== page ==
Like most things in parenting, it's about figuring out what works best for you and your baby.

zeeka Fri 12-Feb-16 14:23:01

belfast I like your input/output philosophy smile

villainousbroodmare Fri 12-Feb-16 14:29:22

For me, it was easy (or became so after a few weeks) and very convenient and cuddly. I can go out for hours with DS and just bring a nappy in my handbag.

originalusernamefail Fri 12-Feb-16 14:30:06

Breast is best.
Formula is fine.

I'm currently expressing as DS was sleepy at birth and wouldn't take the breast. I find this to be the shitty end of both sticks as you have all the faff of FF (sterilising/ storage etc) and the expressing enough to maintain supply is fairly punishing tbh.

shutupandshop Fri 12-Feb-16 14:31:30

Try bf if it doesnt work out formula.

CultureSucksDownWords Fri 12-Feb-16 14:33:26

It is your choice, no one else's.

I don't see any conflicting advice out there - it seems clear to me that, assuming you have no problems or can resolve any you encounter, breastfeeding is better for the baby and for you than formula feeding. There are no advantages for the baby with formula feeding, only additional risks (fairly minor in the UK assuming you follow guidance on safe formula feeding), and things that the baby won't be getting from formula that are in breastmilk.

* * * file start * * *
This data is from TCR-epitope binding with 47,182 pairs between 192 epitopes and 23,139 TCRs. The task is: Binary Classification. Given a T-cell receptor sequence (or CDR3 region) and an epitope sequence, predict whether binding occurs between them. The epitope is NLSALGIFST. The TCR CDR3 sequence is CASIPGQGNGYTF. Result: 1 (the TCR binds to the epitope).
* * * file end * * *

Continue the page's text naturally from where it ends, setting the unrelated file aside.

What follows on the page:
The thing with breastfeeding that can be hard is that all the feeding is down to you rather than your partner, certainly in the early days. But if you bear that in mind it is doable, assuming your partner is supportive and does other things instead so that you can concentrate on feeding. It can be painful to begin with, and uncomfortable whilst you're getting used to it. But a lot of women find that once they've got the hang of it, it becomes very straightforward. Your baby can be fed immediately with no prep, and without needing to be organised.

Chelsea26 Fri 12-Feb-16 14:45:17

I had no desire to breastfeed, I didn't like the thought of it, I wanted my DH to be able to nourish his child, I wanted to be able to take a night off if I needed one, and I knew I would prefer to know that DS has had x ounces at X time and that would make me relax more.

I have 2 strapping sons now and they are for and healthy and wonderful. We have an amazing bond and I am certain it was because I was relaxed and happy from the off.

Do whatever you want to do

LaurieLemons Fri 12-Feb-16 14:49:17

The only difference nutritionally is that breast milk has antibodies in which help protect your baby from some illnesses. It's also much more convinient, no faff about with bottles.